“Every day I tell myself that reading newspapers is a waste of time, but then … I cannot do without them. They are like a drug.”
In the early 1980s, shortly before Saul Bellow lamented “the distracted public,” another literary titan, Italo Calvino — a sage of the written word, feminist, keen critic of America, man of heartening New Year’s resolutions — considered the role of distraction in his own life. In his short meditation titled “Thoughts Before an Interview,” prompted by his 1982 Paris Review interview, Calvino contemplates the art of procrastination in his day, adding to the peculiar habits of famous writers:
Every morning I tell myself, Today has to be productive — and then something happens that prevents me from writing… Something always happens. Each morning I already know I will be able to waste the whole day. There is always something to do: go to the bank, the post office, pay some bills … always some bureaucratic tangle I have to deal with.
But what’s most interesting is how much the role of the newspaper in Calvino’s life — a medium intended to inform but in this case used to distract — resembles how we tend to use the internet today, down to its addictive nature and our many failed resolutions to wean ourselves off of it:
While I am out I also do errands such as the daily shopping: buying bread, meat, or fruit. First thing, I buy newspapers. Once one has bought them, one starts reading as soon as one is back home — or at least looking at the headlines to persuade oneself that there is nothing worth reading. Every day I tell myself that reading newspapers is a waste of time, but then … I cannot do without them. They are like a drug. In short, only in the afternoon do I sit at my desk, which is always submerged in letters that have been awaiting answers for I do not even know how long, and that is another obstacle to be overcome.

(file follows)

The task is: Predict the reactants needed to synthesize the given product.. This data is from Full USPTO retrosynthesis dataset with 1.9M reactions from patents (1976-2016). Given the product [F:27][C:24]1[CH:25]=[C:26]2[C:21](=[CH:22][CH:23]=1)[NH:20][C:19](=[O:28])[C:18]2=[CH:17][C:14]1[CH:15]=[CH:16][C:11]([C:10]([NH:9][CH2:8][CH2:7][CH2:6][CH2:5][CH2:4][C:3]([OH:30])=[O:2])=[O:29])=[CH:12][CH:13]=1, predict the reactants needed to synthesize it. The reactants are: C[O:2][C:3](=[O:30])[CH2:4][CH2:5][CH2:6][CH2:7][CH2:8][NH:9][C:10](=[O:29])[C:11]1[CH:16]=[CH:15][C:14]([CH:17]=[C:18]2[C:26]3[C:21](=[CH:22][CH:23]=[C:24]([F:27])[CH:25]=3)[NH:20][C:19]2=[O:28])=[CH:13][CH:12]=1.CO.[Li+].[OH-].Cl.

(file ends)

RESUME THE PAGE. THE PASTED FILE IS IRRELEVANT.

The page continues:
What’s most poignant, of course, isn’t the mere parallel but also the fact that, today, newspapers struggle for their survival precisely because of the internet, which has proven to be an even more unforgiving “drug” for our collective attention. Calvino considers how this has impacted his daily routine:
In theory I would like to work every day. But in the morning I invent every possible excuse not to work: I have to go out, make some purchases, buy the newspaper. As a rule, I manage to waste the morning, so I end up sitting down to write in the afternoon. I’m a daytime writer, but since I waste the morning I’ve become an afternoon writer. I could write at night, but when I do, I don’t sleep. So I try to avoid that.
Complement with Calvino on writing and the meaning of life, then procrastinate with five perspectives on the psychology of procrastination and the science of why we do it.